Overall, theonline experience is decent, but of course I have a few gripes. First and foremost, there doesn't seem to be astrict enough penalty (or any at all) for bailing out of a match early,as I have encountered quite a few 'sore losers' who purposely disconnectedwhile I was, well, destroying them... funny, because I noticed they're usually the ones that suck at the game the most. Also, the ranking system overallseems a bit flawed. It's relatively easy to get high up in rankjust by beating novice players to level up, granted you have somesort of skill... and beating high ranks sometimes just doesn't pay outlike it should.

Yup, they definitely got Star Wars in my Soul Calibur! Why not!

As good as it is, SC4 has it's fair share ofquirks. Firstly, theintro wasn't nearly as impressive as SC2's or SC3's. Somemight even say it sucked all together. I for one was disappointed that they used a meresix characters in the intro. It really should have been longer and moredrawn out, especially considering that they used real-time graphics for the intro. Come onNamco, too busy working on other 'high profile' games to make a fleshedout intro for your own series?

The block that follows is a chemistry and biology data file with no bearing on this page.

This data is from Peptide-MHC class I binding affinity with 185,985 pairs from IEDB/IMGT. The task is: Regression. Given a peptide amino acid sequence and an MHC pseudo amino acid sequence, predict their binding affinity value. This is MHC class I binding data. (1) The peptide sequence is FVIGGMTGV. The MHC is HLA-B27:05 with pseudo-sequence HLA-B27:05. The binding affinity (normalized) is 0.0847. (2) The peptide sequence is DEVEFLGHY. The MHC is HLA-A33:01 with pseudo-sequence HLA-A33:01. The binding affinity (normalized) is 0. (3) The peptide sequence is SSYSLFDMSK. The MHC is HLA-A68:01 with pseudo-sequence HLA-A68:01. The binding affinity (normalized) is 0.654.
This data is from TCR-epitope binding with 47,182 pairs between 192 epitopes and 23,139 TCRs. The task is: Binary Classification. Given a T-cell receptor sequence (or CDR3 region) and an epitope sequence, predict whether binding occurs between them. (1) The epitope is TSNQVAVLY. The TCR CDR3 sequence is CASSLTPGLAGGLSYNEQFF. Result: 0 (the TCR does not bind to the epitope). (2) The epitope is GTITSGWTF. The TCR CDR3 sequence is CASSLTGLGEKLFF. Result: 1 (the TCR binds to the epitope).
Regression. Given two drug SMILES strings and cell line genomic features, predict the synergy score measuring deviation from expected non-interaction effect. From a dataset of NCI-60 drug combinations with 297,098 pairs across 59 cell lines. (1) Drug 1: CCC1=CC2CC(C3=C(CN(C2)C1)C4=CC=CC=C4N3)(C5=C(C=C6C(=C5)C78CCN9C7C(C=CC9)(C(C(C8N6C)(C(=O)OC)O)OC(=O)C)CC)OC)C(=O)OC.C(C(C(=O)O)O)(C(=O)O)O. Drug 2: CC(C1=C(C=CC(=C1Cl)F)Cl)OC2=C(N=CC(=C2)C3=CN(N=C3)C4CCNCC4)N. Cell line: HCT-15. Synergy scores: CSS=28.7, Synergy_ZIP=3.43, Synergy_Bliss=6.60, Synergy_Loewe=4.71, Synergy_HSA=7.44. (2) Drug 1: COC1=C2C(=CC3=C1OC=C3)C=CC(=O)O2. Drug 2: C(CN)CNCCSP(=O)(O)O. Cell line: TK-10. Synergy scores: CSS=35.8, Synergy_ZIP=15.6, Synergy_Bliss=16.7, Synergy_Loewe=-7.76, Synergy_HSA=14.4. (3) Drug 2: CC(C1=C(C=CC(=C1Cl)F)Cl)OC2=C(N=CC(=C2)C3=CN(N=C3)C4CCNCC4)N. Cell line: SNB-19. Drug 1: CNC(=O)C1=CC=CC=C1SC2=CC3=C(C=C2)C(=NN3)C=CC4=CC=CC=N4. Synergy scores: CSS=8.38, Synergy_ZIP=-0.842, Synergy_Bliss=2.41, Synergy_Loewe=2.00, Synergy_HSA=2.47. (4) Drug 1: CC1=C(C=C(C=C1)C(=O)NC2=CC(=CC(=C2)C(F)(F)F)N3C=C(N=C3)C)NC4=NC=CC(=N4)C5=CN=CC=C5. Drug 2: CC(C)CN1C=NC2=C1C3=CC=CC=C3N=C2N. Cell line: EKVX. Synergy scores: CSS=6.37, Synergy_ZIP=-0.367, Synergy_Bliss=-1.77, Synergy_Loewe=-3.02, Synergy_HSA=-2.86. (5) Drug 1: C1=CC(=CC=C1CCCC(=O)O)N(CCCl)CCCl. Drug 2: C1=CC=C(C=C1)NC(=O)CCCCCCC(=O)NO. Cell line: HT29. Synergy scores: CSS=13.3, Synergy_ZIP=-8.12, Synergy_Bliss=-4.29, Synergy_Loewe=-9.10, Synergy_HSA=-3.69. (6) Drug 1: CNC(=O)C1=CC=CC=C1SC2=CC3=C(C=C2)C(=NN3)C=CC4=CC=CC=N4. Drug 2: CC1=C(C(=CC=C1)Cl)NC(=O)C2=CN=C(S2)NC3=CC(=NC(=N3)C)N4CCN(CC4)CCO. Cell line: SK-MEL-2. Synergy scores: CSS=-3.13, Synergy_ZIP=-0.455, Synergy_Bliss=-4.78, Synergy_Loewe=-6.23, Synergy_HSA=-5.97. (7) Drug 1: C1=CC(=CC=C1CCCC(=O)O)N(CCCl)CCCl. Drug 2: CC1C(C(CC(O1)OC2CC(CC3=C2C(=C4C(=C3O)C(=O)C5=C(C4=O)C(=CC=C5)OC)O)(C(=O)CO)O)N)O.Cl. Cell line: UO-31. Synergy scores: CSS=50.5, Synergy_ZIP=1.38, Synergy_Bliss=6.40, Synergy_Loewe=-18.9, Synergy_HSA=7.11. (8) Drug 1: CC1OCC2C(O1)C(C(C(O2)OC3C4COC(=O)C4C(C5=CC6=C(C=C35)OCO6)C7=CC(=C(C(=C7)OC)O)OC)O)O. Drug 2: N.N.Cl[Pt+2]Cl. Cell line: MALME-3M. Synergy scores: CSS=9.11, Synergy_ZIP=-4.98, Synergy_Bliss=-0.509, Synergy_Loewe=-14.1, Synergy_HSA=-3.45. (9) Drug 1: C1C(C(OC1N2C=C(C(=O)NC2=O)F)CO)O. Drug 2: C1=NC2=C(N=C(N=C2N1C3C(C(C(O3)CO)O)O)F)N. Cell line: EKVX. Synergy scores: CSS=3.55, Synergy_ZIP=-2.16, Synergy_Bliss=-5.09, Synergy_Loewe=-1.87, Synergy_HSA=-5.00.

Next, clothing and armor sometimes 'clips' through characters' body parts,hair, and even faces from time to time, especially on created characters. It is a tough thing to eliminate froma 3D fighting game completely, especially since in Soul Calibur there area plethora of 'dynamic' animations; and on top of that comes the amazing character detail that Namco's artists imagined. That said, it's a forgivable flaw. The good news isthat it's really only noticeable on the close ups of certain characters,and mostly created ones at that. I also miss the pre-match taunts during the VSscreen... yeah, those one-liners and grunts were always silly and unnecessary, but now that they'regone I actually kinda miss them. I alsomiss the ability to wall jump from Soul Calibur 2... why haven't those beenput back in the game?!? They weren't cheap or anything, and they were funto do. Ohh, and what's up with 'replays only for the last round?' And NOreplays online?